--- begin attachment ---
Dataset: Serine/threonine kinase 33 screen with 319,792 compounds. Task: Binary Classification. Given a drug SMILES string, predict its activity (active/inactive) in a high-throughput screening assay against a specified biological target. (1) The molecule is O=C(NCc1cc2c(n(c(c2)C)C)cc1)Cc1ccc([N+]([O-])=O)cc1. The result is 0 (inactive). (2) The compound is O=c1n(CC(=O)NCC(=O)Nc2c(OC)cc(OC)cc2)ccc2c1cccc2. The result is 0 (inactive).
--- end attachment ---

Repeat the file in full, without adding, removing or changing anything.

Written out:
Dataset: Serine/threonine kinase 33 screen with 319,792 compounds. Task: Binary Classification. Given a drug SMILES string, predict its activity (active/inactive) in a high-throughput screening assay against a specified biological target. (1) The molecule is O=C(NCc1cc2c(n(c(c2)C)C)cc1)Cc1ccc([N+]([O-])=O)cc1. The result is 0 (inactive). (2) The compound is O=c1n(CC(=O)NCC(=O)Nc2c(OC)cc(OC)cc2)ccc2c1cccc2. The result is 0 (inactive).